Have your say
Back to index
UK: Leveson's inquiry report recommends change in regulation of British press
LONDON, (Xinhua): The long-awaited report into the culture and ethics of the British press was published Thursday with a recommendation for big changes in how newspapers in Britain are regulated. It has also divided the Govt, with Prime Minster David Cameron against independent body underpinned by legislation and Deputy Prime Minister, Nick Clegg joining Opposition Leader Ed Miliband supporting Leveson on this issue.
The report by Lord Justice Leveson followed nearly 18 months of hearings at his inquiry, which was set up by Prime Minister David Cameron in July 2011.
Leveson told a press conference the inquiry had been set up following public outrage that the News of the World (NOTW) newspaper had hacked the voicemail messages of murdered schoolgirl Milly Dowler.
In nearly nine months of court hearings, 337 witnesses gave evidence, and the statements of 300 others were read into the record.
Among the witnesses were Cameron, victims of phone hacking and press intrusion including actor Hugh Grant, and former editors such as Andy Coulson and Rebekah Brooks, both former editors of the NOTW.
Coulson, who later became media director for the prime minister, and Brooks, later the chief executive of News International, now face charges of paying public officials for information.
"I know how vital the press is in guarding the interests of the public, as a critical witness of events, and the standard bearer for those who have no one else to stand up for them," Leveson said.
"This power and influence carries responsibilities in the public interest. Unfortunately on too many occasions those responsibilities have simply been ignored. This has damaged the public interest, caused real hardship and on occasion wreaked havoc in the lives of innocent people," he said.
The report, in four thick volumes covering 2000 pages, recommended a new press regulator able to fine newspapers up to 1 million pounds (about 1.60 million U.S. dollars), or 1 percent of turnover, and advised that it should be set up by statute.
Leveson stopped short of putting politicians in charge of the press, and recommended that politicians and editors should not sit on the regulatory body. The body should be organized by the press, but putting editors or journalists on it was "like getting students to mark their own homework."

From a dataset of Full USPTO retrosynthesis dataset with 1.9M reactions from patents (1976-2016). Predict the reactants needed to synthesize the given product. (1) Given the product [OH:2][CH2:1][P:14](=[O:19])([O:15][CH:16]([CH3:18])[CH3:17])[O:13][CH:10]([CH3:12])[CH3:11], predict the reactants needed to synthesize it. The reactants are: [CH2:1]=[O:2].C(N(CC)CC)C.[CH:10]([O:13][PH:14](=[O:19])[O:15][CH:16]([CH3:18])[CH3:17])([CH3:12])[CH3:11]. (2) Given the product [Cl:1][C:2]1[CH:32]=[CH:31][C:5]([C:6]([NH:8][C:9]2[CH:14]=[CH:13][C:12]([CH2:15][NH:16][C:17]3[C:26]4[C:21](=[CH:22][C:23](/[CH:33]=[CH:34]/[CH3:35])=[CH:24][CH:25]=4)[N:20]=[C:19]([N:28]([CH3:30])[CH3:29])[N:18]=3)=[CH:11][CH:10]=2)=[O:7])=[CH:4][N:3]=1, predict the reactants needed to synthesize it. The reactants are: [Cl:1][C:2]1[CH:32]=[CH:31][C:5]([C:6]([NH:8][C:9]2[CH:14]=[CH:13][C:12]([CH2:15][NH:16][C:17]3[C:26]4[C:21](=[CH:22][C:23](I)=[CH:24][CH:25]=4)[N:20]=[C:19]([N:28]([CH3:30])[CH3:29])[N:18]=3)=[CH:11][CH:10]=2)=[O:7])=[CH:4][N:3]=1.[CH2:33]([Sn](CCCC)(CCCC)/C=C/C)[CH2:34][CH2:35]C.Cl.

The body would be voluntary, and Ofcom, the independent regulator for communications industries, would act as a backstop regulator for non-members.
Leveson recommended an arbitration system for swift settlement of complaints but his new body would not have powers to prevent publication of material.
Victims of phone hacking spoke to Xinhua as they came out of the press conference.
Max Mosley, the former president of Formula One and a high-profile victim of press intrusion in 2008 when the NOTW published stories about his sex life, told Xinhua, "I would have liked more."
"What Leveson has done is give the press what it wants, but said we will have a statute, if he has his way, to make sure that it is done so that there is not any backsliding or cheating," Mosley said.
David Sherborne, representing the core participant victims of press intrusion, said, "The report recommends strong regulation of the press by a new independent body which is to be set up with real teeth."
"Importantly, this regulatory body is to be recognized and approved of by an underpinning statute. The need for a strong and independent regulator is unarguable and Lord Justice Leveson has recommended exactly that," he told Xinhua.
But in the House of Commons, Cameron said he had "serious misgivings about any statutory regulations," and said "we should be wary of any legislation that has the potential to infringe free speech and the free press."
However, Deputy Prime Minister Nick Clegg, leader of the minority party in government the Liberal Democrats, did not agree. He said "the press does not operate in a lawless vacuum" and no better solution had been suggested than the Leveson Report.
Ed Miliband, leader of the main opposition the Labor Party, welcomed Leveson's proposals, saying that they "should put their faith in Leveson's proposals."
Editor: Wang Yuanyuan
WIth The Musilm News input
Email this story to a friend | Printable Version
Other News from Media section